The screen is selectively exposed to radiation to those areas wherein it is desired to deposit a phosphor. The radiation which is employed to expose the film can be ultraviolet radiation, an electron beam, x-ray radiation, gamma radiation and the like. The acetylene sulfone polymeric binders of this invention are especially useful when exposed with ultraviolet radiation. The acetylene sulfone polymeric binders exhibit extremely good sensitivity to deep ultraviolet radiation having a wavelength from about 200 to 300 nanometers. The sensitivity of the polymeric binders to the deep ultraviolet radiation provides a number of significant advantages. Exposure with deep ultraviolet radiation makes it possible to obtain extremely fine resolution approaching that of electron beam exposure. The phosphors can then be deposited in extremely accurate patterns in very close registration with adjacent repeats of the pattern.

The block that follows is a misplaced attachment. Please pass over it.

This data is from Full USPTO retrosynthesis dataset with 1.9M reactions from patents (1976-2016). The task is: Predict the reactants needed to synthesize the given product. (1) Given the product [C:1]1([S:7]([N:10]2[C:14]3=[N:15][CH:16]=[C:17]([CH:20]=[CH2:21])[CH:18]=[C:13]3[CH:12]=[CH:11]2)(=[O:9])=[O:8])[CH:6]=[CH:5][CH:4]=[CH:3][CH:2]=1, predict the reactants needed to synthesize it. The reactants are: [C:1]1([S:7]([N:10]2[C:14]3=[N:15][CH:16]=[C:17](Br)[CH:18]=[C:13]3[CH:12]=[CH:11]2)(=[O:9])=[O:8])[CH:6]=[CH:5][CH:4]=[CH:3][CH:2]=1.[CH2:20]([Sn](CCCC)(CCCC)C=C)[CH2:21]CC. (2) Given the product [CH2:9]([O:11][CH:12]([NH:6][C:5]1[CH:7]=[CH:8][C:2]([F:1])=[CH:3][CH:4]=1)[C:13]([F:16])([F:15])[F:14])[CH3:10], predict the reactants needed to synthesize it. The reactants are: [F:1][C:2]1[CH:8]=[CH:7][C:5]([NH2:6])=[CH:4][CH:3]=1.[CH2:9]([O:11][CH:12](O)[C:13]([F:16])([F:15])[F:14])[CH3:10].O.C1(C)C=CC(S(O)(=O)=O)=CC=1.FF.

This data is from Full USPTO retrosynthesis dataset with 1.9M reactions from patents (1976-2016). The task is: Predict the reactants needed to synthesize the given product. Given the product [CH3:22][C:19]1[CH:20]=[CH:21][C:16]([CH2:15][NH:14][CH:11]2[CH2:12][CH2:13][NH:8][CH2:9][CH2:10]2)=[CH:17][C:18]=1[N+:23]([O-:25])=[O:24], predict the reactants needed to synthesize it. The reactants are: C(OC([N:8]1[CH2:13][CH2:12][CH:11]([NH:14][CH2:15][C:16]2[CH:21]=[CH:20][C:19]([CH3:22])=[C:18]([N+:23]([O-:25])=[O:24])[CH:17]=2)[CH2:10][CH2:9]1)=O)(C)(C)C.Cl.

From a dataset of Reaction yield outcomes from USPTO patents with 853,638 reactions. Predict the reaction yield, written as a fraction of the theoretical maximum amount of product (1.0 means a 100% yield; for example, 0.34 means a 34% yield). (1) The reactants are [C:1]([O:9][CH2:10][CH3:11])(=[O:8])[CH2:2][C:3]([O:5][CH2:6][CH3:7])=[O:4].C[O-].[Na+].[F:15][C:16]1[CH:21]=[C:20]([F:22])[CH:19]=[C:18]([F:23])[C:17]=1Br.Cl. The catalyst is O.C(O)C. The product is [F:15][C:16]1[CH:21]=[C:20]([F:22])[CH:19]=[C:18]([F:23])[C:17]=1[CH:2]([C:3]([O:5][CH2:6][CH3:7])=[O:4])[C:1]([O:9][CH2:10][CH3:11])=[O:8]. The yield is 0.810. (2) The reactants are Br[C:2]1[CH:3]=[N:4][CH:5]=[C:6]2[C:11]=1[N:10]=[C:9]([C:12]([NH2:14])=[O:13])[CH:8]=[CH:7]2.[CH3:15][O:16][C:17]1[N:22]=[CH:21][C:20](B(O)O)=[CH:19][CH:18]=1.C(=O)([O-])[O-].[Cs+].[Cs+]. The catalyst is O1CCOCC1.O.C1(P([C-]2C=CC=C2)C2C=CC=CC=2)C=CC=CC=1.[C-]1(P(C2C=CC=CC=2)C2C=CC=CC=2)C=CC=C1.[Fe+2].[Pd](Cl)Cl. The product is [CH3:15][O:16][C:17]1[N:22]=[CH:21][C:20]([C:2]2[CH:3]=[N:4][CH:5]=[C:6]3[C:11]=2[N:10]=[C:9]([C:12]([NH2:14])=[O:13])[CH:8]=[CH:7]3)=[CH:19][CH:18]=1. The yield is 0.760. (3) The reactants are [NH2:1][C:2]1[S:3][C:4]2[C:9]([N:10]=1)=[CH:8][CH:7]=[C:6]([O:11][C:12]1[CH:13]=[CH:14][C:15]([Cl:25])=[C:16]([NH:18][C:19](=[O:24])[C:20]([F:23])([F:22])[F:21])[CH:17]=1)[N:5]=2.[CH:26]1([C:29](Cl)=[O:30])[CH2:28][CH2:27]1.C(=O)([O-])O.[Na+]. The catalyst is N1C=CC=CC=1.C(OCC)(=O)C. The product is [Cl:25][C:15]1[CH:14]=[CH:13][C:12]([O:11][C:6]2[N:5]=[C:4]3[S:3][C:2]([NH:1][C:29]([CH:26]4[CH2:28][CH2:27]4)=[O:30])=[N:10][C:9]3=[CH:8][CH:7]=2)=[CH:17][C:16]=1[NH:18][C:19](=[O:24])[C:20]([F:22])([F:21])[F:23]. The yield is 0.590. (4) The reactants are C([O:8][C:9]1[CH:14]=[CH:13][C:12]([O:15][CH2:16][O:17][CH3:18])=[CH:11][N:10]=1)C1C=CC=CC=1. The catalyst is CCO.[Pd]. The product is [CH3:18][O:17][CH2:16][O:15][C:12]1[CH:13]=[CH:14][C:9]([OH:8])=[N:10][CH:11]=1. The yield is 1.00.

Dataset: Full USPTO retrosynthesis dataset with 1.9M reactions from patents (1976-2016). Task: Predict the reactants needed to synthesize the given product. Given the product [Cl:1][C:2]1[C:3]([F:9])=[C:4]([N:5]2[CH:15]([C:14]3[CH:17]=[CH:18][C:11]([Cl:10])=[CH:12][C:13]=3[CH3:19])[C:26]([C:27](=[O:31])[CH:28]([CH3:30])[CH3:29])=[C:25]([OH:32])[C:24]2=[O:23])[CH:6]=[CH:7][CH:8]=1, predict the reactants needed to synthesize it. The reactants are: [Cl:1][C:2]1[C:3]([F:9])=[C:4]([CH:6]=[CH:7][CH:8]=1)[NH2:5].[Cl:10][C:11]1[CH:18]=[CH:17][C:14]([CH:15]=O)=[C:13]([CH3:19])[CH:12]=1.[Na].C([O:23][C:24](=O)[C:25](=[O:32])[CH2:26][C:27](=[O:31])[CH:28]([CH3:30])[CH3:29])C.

The exposure can be conducted in the conventional manner heretofore utilized in the prior art. For example, the exposure can be made through the aperture of a grid which simulates the shadow mask which will be used in the final assembled cathode ray tube. The exposure can be made using a lighthouse exposure apparatus of known construction. In order to obtain the maximum benefits of this invention, the exposure is made with deep ultraviolet light through a mask having even more apertures than are conventionally employed. When the final screen is assembled with a shadow mask having corresponding increases in apertures there is an increase in both the relative number of phosphor sites which can be activated and an improvement accuracy in the location and purity of the phosphors.
The film of the polymeric binder is given a separate exposure in predetermined areas for each of the phosphors which is applied. The unexposed areas of the polymeric binder remain nonadhesive and the powdered phosphors do not adhere to these areas. When the film of the polymeric binder is, however, selectively exposed in certain areas, the exposed areas undergo a degradation in the molecular weight and become very tacky.